Parents’ Descriptions of Neonatal Palliation as a Treatment Option Prior to Periviable Delivery

  • Shannon Jager Indiana University School of Medicine, Indianapolis, IN
  • Brownsyne Tucker Edmonds, MD, MPH, MS Indiana University School of Medicine, Department of OB/GYN, Indianapolis, IN
  • Shelley Hoffman, MPH Indiana University School of Medicine, Department of OB/GYN, Indianapolis, IN
  • Erin Jeffries, MD, MS Indiana University School of Medicine, Department of OB/GYN, Indianapolis, IN
  • Tatiana Laitano, MD Wayne State University College of Nursing, Detroit, MI
  • Karen Kavanaugh, PhD, RN, FAAN Wayne State University College of Nursing, Detroit, MI

Abstract

Background and Hypothesis: During periviable deliveries, parents are confronted with overwhelming and challenging decisions, about which they may know little. This study aimed to explore qualitatively the language that mothers and important others (IOs) utilize when discussing palliation, or ‘comfort care,’ as a treatment option in the context of periviability.

Project Methods: We prospectively recruited pregnant women (and designated IOs) admitted to labor and delivery for a threatened periviable delivery (22-25 weeks GA) at two hospitals between September 2016 and January 2018. Using a semi-structured interview guide, we explored participants’ perceptions of palliation and neonatal treatment options. Women were asked items such as, “How was the choice of resuscitation presented to you?” and “What were the options presented?” Research assistants developed a codebook for the interview transcripts, and NVivo 12 was used for qualitative analysis.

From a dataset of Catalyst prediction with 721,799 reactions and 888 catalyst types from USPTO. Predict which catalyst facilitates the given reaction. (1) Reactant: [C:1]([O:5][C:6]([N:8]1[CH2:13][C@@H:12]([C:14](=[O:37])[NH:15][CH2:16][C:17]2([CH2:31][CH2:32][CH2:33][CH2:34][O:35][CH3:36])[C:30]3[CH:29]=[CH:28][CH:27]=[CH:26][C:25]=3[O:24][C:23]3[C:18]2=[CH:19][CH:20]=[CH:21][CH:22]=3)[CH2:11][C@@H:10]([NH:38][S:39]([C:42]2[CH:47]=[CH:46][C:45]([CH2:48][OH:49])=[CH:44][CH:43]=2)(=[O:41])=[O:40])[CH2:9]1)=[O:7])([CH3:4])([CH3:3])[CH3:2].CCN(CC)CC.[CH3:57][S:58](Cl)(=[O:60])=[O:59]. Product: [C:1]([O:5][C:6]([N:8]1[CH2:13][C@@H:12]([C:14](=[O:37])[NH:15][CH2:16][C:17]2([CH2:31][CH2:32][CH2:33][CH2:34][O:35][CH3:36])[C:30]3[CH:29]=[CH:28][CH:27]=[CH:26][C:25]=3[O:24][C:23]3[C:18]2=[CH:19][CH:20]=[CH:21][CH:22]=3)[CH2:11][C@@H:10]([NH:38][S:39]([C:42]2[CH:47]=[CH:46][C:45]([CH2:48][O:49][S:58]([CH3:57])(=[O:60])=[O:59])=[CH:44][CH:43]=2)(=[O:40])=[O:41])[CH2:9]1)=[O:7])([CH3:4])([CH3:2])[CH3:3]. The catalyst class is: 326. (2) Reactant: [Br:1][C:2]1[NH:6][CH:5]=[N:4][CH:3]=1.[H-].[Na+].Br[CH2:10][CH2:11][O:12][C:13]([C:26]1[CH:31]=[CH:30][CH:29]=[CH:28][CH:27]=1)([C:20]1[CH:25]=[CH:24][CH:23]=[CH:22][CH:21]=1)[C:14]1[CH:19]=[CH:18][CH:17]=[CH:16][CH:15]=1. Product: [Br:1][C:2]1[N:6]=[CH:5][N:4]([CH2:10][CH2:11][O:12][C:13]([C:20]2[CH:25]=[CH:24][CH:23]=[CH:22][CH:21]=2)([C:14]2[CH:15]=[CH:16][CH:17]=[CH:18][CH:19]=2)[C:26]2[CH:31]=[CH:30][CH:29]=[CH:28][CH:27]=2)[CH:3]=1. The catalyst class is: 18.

Results: Thirty women and 16 IOs were recruited in total. Participants’ descriptions of palliation fell into five broad categories – ‘doing nothing,’ ‘not resuscitating,’ ‘withdrawal of care,’ ‘implicit comfort care,’ and ‘explicit comfort care.’ The majority of parents perceived comfort care not as a distinct treatment option, but rather as the absence of treatment. Several barriers to the comprehension of comfort care were observed, including subjects’ unfamiliarity with the terminology or the inability to remember its explanation during antenatal consultation. Parents described comfort care with either neutral or negative connotations, and even those parents able to discuss the concept neutrally chose resuscitation as their preferred treatment option.

Conclusion and Potential Impact: This study revealed that many parents facing periviable delivery may lack understanding of comfort care as a neonatal treatment option. These parental perceptions highlight the need to improve counseling efforts in order to maximize parents’ informed decision-making.

Published
2019-10-08
Section
Abstracts